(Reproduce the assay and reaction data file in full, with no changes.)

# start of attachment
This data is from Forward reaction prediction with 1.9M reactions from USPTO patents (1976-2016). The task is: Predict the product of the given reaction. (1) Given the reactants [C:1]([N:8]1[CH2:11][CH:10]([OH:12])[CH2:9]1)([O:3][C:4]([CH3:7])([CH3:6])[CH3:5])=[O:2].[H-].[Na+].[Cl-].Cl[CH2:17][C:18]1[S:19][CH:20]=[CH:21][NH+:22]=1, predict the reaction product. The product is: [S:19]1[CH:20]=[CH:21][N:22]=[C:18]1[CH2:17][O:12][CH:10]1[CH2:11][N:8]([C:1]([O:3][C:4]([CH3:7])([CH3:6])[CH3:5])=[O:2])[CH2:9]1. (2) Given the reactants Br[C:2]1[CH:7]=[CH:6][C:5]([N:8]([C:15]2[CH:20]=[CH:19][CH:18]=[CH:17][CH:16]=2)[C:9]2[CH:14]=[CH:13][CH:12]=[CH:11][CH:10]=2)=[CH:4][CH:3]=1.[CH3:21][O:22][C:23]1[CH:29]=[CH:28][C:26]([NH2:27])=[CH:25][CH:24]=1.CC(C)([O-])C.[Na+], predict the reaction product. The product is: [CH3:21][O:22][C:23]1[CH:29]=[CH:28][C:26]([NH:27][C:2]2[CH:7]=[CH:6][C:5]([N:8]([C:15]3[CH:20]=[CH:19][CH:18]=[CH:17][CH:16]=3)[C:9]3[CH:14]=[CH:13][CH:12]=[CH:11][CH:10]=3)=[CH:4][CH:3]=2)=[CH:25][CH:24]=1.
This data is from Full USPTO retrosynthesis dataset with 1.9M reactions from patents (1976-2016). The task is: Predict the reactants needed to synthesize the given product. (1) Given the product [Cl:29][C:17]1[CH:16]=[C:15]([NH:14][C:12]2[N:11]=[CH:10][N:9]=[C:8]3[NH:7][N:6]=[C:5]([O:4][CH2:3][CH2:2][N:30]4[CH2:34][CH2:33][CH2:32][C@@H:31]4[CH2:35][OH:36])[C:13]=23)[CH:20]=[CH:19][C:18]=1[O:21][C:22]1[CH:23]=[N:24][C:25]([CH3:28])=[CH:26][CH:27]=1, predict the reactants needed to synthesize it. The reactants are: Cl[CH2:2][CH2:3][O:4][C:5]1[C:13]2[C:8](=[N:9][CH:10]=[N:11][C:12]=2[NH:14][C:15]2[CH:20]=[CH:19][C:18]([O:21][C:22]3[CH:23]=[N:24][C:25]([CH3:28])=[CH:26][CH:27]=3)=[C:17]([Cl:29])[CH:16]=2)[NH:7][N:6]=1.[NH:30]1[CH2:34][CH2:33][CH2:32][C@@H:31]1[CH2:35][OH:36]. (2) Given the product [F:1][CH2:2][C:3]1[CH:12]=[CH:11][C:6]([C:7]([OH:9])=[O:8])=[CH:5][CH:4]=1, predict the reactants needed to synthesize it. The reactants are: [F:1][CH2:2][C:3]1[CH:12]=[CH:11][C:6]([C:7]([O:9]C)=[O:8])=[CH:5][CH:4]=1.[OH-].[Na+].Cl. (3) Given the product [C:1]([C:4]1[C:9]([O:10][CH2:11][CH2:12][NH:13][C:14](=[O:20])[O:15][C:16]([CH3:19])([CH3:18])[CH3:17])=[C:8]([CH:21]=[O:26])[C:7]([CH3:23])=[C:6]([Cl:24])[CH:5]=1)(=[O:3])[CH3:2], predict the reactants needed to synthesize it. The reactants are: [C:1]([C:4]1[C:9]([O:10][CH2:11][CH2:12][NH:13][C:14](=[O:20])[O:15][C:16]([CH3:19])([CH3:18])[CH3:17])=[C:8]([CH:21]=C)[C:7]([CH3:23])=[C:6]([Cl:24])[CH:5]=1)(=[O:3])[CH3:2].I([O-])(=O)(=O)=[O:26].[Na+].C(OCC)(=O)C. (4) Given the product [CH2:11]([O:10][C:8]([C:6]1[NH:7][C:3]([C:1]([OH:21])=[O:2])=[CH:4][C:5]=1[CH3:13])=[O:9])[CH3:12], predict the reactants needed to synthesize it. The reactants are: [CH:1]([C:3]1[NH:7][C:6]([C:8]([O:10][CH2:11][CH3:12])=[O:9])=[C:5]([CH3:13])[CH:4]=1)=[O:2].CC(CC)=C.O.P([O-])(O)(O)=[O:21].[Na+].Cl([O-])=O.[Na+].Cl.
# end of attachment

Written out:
This data is from Forward reaction prediction with 1.9M reactions from USPTO patents (1976-2016). The task is: Predict the product of the given reaction. (1) Given the reactants [C:1]([N:8]1[CH2:11][CH:10]([OH:12])[CH2:9]1)([O:3][C:4]([CH3:7])([CH3:6])[CH3:5])=[O:2].[H-].[Na+].[Cl-].Cl[CH2:17][C:18]1[S:19][CH:20]=[CH:21][NH+:22]=1, predict the reaction product. The product is: [S:19]1[CH:20]=[CH:21][N:22]=[C:18]1[CH2:17][O:12][CH:10]1[CH2:11][N:8]([C:1]([O:3][C:4]([CH3:7])([CH3:6])[CH3:5])=[O:2])[CH2:9]1. (2) Given the reactants Br[C:2]1[CH:7]=[CH:6][C:5]([N:8]([C:15]2[CH:20]=[CH:19][CH:18]=[CH:17][CH:16]=2)[C:9]2[CH:14]=[CH:13][CH:12]=[CH:11][CH:10]=2)=[CH:4][CH:3]=1.[CH3:21][O:22][C:23]1[CH:29]=[CH:28][C:26]([NH2:27])=[CH:25][CH:24]=1.CC(C)([O-])C.[Na+], predict the reaction product. The product is: [CH3:21][O:22][C:23]1[CH:29]=[CH:28][C:26]([NH:27][C:2]2[CH:7]=[CH:6][C:5]([N:8]([C:15]3[CH:20]=[CH:19][CH:18]=[CH:17][CH:16]=3)[C:9]3[CH:14]=[CH:13][CH:12]=[CH:11][CH:10]=3)=[CH:4][CH:3]=2)=[CH:25][CH:24]=1.
This data is from Full USPTO retrosynthesis dataset with 1.9M reactions from patents (1976-2016). The task is: Predict the reactants needed to synthesize the given product. (1) Given the product [Cl:29][C:17]1[CH:16]=[C:15]([NH:14][C:12]2[N:11]=[CH:10][N:9]=[C:8]3[NH:7][N:6]=[C:5]([O:4][CH2:3][CH2:2][N:30]4[CH2:34][CH2:33][CH2:32][C@@H:31]4[CH2:35][OH:36])[C:13]=23)[CH:20]=[CH:19][C:18]=1[O:21][C:22]1[CH:23]=[N:24][C:25]([CH3:28])=[CH:26][CH:27]=1, predict the reactants needed to synthesize it. The reactants are: Cl[CH2:2][CH2:3][O:4][C:5]1[C:13]2[C:8](=[N:9][CH:10]=[N:11][C:12]=2[NH:14][C:15]2[CH:20]=[CH:19][C:18]([O:21][C:22]3[CH:23]=[N:24][C:25]([CH3:28])=[CH:26][CH:27]=3)=[C:17]([Cl:29])[CH:16]=2)[NH:7][N:6]=1.[NH:30]1[CH2:34][CH2:33][CH2:32][C@@H:31]1[CH2:35][OH:36]. (2) Given the product [F:1][CH2:2][C:3]1[CH:12]=[CH:11][C:6]([C:7]([OH:9])=[O:8])=[CH:5][CH:4]=1, predict the reactants needed to synthesize it. The reactants are: [F:1][CH2:2][C:3]1[CH:12]=[CH:11][C:6]([C:7]([O:9]C)=[O:8])=[CH:5][CH:4]=1.[OH-].[Na+].Cl. (3) Given the product [C:1]([C:4]1[C:9]([O:10][CH2:11][CH2:12][NH:13][C:14](=[O:20])[O:15][C:16]([CH3:19])([CH3:18])[CH3:17])=[C:8]([CH:21]=[O:26])[C:7]([CH3:23])=[C:6]([Cl:24])[CH:5]=1)(=[O:3])[CH3:2], predict the reactants needed to synthesize it. The reactants are: [C:1]([C:4]1[C:9]([O:10][CH2:11][CH2:12][NH:13][C:14](=[O:20])[O:15][C:16]([CH3:19])([CH3:18])[CH3:17])=[C:8]([CH:21]=C)[C:7]([CH3:23])=[C:6]([Cl:24])[CH:5]=1)(=[O:3])[CH3:2].I([O-])(=O)(=O)=[O:26].[Na+].C(OCC)(=O)C. (4) Given the product [CH2:11]([O:10][C:8]([C:6]1[NH:7][C:3]([C:1]([OH:21])=[O:2])=[CH:4][C:5]=1[CH3:13])=[O:9])[CH3:12], predict the reactants needed to synthesize it. The reactants are: [CH:1]([C:3]1[NH:7][C:6]([C:8]([O:10][CH2:11][CH3:12])=[O:9])=[C:5]([CH3:13])[CH:4]=1)=[O:2].CC(CC)=C.O.P([O-])(O)(O)=[O:21].[Na+].Cl([O-])=O.[Na+].Cl.